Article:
What International Students Need to Know about Fall 2020
Understand New Guidelines for International Students Studying in the US This Fall
Everyone has questions about the fall 2020 college semester, but there’s an added level of uncertainty for international students. In addition to wondering whether campuses will reopen and how, some international students are also facing concerns about staying in the United States.
As colleges begin to announce their plans for the fall semester, new guidelines surrounding international students have also emerged. Keep reading to learn more about these developments and key takeaways for international students to have on their radar.
Due to many colleges moving to virtual instruction, the US Immigration and Customs Enforcement released new policy guidelines for international students studying at US universities, which varied depending on the re-opening policy at the college where a student is enrolled.
Initially, the rules indicated that any international student would not be allowed to enter the country if they were attending a school that was only offering courses online this fall, but they may take online classes from their home country. Foreign students who were enrolled at schools following a hybrid option that blends in-person and online classes must be on-site at their US campus to take a full course load. These students would not be able to take classes online from afar if hybrid instruction is available.
Harvard and MIT sued to block the new rules from going into effect and ICE ended up rescinding that guideline, but replaced it with a new one that states any newly enrolling students, like incoming freshmen or transfer students, cannot take online only courseloads in the US – they must stay in their home country. This is a huge blow to international students in the class of 2024, who were planning to be on campus this fall.
What This Means for International Applicants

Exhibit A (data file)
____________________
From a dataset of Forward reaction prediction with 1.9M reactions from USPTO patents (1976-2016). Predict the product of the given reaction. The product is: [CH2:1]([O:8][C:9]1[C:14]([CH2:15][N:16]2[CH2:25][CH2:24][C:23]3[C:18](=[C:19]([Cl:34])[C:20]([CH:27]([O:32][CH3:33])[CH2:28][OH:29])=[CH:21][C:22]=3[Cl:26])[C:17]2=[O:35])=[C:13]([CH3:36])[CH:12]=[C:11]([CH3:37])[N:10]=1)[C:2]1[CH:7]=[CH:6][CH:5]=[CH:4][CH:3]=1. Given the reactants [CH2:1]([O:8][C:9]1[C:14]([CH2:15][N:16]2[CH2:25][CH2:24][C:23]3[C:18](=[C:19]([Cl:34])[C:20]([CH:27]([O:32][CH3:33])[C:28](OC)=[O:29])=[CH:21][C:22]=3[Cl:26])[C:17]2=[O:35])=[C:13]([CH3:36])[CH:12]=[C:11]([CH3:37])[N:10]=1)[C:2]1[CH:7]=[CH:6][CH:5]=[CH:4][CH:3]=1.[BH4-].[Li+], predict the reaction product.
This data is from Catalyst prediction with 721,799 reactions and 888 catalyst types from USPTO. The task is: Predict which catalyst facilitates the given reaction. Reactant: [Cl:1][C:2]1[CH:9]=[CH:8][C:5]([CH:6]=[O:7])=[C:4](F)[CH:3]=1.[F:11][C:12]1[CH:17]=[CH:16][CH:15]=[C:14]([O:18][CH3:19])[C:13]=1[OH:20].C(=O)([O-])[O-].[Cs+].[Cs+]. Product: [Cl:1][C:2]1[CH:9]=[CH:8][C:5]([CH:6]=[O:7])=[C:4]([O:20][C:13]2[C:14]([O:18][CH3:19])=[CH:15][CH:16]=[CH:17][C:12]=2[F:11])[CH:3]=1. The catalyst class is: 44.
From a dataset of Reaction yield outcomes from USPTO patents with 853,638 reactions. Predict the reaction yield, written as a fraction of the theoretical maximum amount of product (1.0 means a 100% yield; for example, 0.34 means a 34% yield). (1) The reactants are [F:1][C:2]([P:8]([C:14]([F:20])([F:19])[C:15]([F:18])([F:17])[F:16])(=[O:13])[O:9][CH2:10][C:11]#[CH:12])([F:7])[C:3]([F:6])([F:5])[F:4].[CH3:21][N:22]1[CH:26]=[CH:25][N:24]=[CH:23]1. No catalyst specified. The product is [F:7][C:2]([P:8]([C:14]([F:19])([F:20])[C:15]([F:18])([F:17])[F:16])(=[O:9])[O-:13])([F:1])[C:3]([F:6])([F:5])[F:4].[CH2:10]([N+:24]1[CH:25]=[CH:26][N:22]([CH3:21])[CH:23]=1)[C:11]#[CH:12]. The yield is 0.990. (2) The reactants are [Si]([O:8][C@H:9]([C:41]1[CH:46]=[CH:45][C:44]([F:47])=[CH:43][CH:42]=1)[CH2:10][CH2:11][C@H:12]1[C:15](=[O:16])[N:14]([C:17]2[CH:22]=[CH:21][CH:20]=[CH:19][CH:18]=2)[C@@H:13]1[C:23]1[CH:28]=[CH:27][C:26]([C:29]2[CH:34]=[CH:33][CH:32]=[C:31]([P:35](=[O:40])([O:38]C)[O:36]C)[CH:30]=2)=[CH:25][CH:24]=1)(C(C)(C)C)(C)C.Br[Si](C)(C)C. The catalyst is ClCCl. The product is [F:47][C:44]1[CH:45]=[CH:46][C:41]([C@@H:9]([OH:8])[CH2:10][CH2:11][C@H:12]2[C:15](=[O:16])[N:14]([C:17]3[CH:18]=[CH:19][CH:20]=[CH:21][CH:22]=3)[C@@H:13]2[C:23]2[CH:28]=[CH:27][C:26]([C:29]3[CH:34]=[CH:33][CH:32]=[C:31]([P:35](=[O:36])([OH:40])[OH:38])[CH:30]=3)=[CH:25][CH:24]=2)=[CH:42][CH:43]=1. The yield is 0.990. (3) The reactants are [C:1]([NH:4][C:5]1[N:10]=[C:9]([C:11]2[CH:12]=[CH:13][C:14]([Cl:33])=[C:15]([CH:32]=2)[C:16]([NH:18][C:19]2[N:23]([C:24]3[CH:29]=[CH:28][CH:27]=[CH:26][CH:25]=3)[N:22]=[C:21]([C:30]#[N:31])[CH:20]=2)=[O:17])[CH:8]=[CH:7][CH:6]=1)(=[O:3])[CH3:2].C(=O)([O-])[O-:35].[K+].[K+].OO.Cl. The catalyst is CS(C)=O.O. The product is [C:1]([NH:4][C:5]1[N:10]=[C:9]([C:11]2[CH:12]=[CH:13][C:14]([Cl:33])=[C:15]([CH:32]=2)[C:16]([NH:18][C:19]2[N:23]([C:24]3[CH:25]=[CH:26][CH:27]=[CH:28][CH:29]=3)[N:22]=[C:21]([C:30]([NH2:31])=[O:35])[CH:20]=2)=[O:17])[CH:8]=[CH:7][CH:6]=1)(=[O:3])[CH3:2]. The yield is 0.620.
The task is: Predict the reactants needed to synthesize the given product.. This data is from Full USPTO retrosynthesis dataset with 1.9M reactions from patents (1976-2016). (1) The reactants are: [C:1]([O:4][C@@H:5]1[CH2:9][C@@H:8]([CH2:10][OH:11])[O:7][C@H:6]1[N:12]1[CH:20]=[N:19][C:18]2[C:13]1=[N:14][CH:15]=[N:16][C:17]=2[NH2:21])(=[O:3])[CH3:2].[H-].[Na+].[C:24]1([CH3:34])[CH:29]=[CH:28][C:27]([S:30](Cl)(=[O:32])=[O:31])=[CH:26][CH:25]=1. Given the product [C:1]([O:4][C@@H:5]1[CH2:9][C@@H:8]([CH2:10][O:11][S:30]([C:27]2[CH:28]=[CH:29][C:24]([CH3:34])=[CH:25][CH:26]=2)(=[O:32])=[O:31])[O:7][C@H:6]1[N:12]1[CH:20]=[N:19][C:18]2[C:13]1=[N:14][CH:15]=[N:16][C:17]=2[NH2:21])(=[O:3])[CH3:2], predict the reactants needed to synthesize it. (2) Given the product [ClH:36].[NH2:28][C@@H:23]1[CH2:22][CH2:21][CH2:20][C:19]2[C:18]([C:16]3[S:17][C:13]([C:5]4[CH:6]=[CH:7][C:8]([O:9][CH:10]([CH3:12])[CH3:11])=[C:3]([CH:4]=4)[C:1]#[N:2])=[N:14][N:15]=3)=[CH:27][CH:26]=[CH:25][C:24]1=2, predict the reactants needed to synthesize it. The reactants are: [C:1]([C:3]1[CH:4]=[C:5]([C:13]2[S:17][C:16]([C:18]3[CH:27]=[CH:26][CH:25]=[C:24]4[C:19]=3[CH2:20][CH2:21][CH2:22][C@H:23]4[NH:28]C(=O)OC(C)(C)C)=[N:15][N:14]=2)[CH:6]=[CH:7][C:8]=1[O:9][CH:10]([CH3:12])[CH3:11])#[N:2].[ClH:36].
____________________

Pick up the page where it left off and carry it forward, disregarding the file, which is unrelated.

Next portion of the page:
Given that these guidelines were only recently announced, it’s likely that many international students have questions about what their academic future might look like. Some international students might have to make the choice between taking online courses at home or transferring last-minute to a college with face-to-face instruction.
Even for students who are able to transfer, arriving on campus might prove challenging because US.consulates around the world have paused most routine visa processing. As a result, students who were accepted into programs in the spring have been unable to schedule the in-person interviews required to be issued a visa for the fall. Generally speaking, students are not able to enter the United States on a valid visa following their academic program’s start date. If COVID-19-related travel restrictions aren’t lifted by the start of the fall semester, this could prove to be another challenge for students hailing from China, Brazil, and many European countries.
Tips for International Students
It’s natural to feel overwhelmed in the midst of so much uncertainty. While there might not be an immediate solution, there are some steps students can take to keep anxiety levels in check:
- Stay updated on your school’s plans: Learn as much about your school’s reopening plan as possible. Understand whether classes will be entirely remote, a mix between virtual lectures and in-person seminars, or fully in-person.
- Don’t be afraid to reach out for help: There’s a lot of information for students to process and you don’t have to do it alone. After doing your research, don’t hesitate to contact the admissions office at the school you are attending to get answers to pressing questions.
- Keep it all in perspective: While the fall semester may not go as you originally envisioned, don’t let that stop you from working towards your goals. Whether it’s completing coursework remotely or transferring to another college for in-person learning, stay focused on your passions and what you wish to achieve.
Over the coming weeks, it’s essential for international students to monitor the news and get their pressing questions answered. If you are currently considering applying to colleges in the United States and have questions about the application process itself, our team of admissions experts is here to help.